December 11, 2020 Don’t Click (Movie Review)
Naughty schoolgirls or feet, we all have a ‘thing’. But what happens when a little kink crosses the line into life and death? Exploring this eerie idea, the Horror-Thriller Don’t Click arrives to select theaters and On Demand as of Friday, December 11, 2020 thanks to Gravitas Ventures.
Based on the 2017 short film of the same name, Director G-Hey Kim (Don’t Click short 2017) makes her feature-length debut with Don’t Click, which was written by Courtney Ellum. Starring Valter Skarsgård (Svartsjön series, Lords of Chaos 2018) and Mark Koufous as best friends-slash-roommates, the story flips between the past and an unsettling present to deliver its viewers a strong message.
In the story, Josh (Skarsgård) is a fairly stereotypical college student who wants to imbibe all things social (and illicit) rather than focus on his studies, though his bestie Zane (Koufos) is far more reserved. The truth of his social withdrawal, however, is that he’s spending time with a box of Kleenex and a torture/snuff website.
His roommate chooses to conveniently ignore this information until, one night, he returns home to the apartment to discover Zane missing and his laptop screen flashing static like a beacon. It’s not long before he finds himself awakening in a dank cellar, groggy and with no memory as to how he came to be trapped. What’s worse, a dangerous entity wants to play a little game with him.
Combining elements of the Saw franchise with the modern commentary of recent offerings such as 2019’s Do Not Reply, Don’t Click weaves a disturbing warning into its Horror-Thriller script. At 77 minutes, it might weigh in on the short side, but it moves at a slow but steady pace as it switches between the best friends’ present life or death conundrum and the past that brought them there.
While, thematically, there’s an idea of revenge—or the predator becoming the prey—the movie never revels in its crimson filth. Whereas torture porn such as Eli Roth’s Hostel (2006), or the aforementioned Saw flicks, tend to make their gruesome content joyously fulfilling for sadistic Horror fiends, the end goal here is quite the opposite: you are meant to walk away disturbed and disgusted.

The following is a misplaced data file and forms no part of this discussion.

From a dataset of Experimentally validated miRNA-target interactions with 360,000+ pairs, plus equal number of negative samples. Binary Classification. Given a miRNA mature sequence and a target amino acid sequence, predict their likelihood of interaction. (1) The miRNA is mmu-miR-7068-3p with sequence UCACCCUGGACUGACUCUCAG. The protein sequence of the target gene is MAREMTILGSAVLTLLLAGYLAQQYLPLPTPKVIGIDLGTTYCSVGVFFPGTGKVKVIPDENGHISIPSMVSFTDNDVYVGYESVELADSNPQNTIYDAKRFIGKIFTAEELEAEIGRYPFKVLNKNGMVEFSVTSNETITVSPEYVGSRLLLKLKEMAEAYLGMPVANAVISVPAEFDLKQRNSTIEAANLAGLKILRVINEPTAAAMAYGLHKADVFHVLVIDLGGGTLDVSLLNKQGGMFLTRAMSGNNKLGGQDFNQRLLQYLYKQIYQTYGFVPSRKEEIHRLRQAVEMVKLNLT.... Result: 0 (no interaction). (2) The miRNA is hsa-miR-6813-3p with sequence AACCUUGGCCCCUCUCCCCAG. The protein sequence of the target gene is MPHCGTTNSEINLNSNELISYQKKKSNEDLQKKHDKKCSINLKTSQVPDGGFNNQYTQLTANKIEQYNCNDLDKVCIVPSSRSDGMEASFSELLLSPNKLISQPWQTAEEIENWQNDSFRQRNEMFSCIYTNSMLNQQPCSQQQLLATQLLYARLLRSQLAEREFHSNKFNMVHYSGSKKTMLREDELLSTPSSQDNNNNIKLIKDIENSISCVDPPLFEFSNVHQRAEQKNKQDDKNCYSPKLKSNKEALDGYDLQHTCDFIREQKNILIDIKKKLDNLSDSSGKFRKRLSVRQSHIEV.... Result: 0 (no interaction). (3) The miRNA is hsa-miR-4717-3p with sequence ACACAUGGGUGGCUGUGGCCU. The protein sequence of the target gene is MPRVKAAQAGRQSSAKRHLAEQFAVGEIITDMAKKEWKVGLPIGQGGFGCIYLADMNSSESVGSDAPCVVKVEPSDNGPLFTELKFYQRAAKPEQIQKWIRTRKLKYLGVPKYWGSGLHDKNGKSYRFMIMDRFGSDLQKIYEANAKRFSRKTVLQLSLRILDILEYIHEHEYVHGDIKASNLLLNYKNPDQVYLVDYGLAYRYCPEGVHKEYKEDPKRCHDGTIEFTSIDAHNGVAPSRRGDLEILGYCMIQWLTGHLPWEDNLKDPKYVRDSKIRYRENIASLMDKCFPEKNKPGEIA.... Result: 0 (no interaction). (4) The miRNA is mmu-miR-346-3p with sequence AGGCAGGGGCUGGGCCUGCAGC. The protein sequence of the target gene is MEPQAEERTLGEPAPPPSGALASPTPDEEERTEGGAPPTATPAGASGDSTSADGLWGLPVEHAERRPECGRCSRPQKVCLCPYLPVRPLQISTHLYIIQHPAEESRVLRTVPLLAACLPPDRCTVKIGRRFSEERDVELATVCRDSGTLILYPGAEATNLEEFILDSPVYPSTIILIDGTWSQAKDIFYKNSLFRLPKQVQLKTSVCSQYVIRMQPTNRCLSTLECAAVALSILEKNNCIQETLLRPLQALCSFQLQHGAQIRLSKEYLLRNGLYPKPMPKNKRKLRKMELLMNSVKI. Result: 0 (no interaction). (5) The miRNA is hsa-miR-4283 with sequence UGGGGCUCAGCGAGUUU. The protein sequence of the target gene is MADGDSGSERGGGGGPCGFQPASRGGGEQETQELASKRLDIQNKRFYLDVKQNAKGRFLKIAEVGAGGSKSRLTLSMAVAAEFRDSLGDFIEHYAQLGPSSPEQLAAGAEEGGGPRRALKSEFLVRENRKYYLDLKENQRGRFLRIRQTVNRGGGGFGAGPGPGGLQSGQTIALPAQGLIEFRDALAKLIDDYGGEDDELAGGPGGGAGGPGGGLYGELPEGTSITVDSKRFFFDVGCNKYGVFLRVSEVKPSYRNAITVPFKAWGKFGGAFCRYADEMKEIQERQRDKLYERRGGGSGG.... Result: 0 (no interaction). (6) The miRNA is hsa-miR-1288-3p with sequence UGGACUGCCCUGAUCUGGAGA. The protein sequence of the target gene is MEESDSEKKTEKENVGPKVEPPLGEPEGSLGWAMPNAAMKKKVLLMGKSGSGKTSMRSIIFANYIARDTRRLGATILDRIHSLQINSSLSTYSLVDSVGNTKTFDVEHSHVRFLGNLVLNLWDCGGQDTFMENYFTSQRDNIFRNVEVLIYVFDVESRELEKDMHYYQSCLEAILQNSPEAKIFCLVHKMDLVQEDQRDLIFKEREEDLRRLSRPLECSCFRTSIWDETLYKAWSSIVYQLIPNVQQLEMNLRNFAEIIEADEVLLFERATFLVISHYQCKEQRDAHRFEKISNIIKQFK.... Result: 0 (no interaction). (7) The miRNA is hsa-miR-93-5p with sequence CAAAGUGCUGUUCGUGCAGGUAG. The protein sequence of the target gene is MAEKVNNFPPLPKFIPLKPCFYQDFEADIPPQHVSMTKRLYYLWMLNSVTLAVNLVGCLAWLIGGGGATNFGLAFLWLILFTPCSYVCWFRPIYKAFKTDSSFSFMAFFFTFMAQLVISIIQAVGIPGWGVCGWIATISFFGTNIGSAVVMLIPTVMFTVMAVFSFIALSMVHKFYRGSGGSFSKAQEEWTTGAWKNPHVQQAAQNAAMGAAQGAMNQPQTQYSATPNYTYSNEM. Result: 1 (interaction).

Certainly this reaction is not hard to achieve given the material. Zane’s choice of pornographic material masquerades as BDSM, but instead it’s non-consensual torture and snuff; there is nothing sexy about it at all. The kidnapped ladies are clearly screaming in fear and agony, which makes this a film that is absolutely not meant for anyone who is triggered by abuse. The misogyny of the BeatASlut website is obvious, as none of the so-called “sluts” are ever men, offering a harsh commentary on pornography if you care to travel that avenue of thought.
Otherwise, the varying commentaries and ideas embedded throughout Don’t Click have all been frequent topics of discussion in many forms of art and media, from the moral responsibility of bystanders to what it means to be a good person—the latter being a strong theme in the recent Amulet (2020). Despite these debates being nothing new, Kim and Ellum take a feminist stance, painting their bleak topic in an unnerving manner, one that leaves its audience feeling uncomfortable upon its conclusion.
Carrying the bulk of the story on their shoulders, Skarsgård and Koufous, who makes his acting debut in the film, deliver in their roles. As the origin of the trouble, Koufos’ Zane is a loner who speaks little and avoids social interactions. This leaves the actor to largely serve as a victim, and an unsympathetic one at that, although he does a great job of never coming across as blatantly skeevy. Instead, Koufos perfectly portrays the idea that it’s the quiet ones you have to look out for.
His co-star, Skarsgård, drives the majority of the plot as Josh. From his interactions with classmate Shannon (May Grehan: Roommates 2017, Bait and Switch short 2018) and the dead Maya (Catherine Howard: Please Subscribe short 2019, Isthmus 2021), we see that he is an average twentysomething, as well. There’s a jovial nature to his interactions with women, and he tries hard to be a good friend to Zane. Though viewers should ask themselves what it means to be a good, respectful person—Is it turning a blind eye on a friend’s illegal proclivities or does a strong moral being step in and say something, even if it’s a difficult thing to do?
This food for thought, coupled with a visual mimicking of video games and virtual reality experiences, creates a film that travels through territory that is apt to make Jigsaw cringe. Toying with issues of control, morality, and brutality as kink, this is a film that is more substance over actual moviegoing enjoyment. Watchable, if slow, Don’t Click is not meant to be a feel-good time at the theater, but rather to unnerve, disturb and leave viewers uncomfortable. For this, Cryptic Rock gives Don’t Click 3.5 of 5 stars.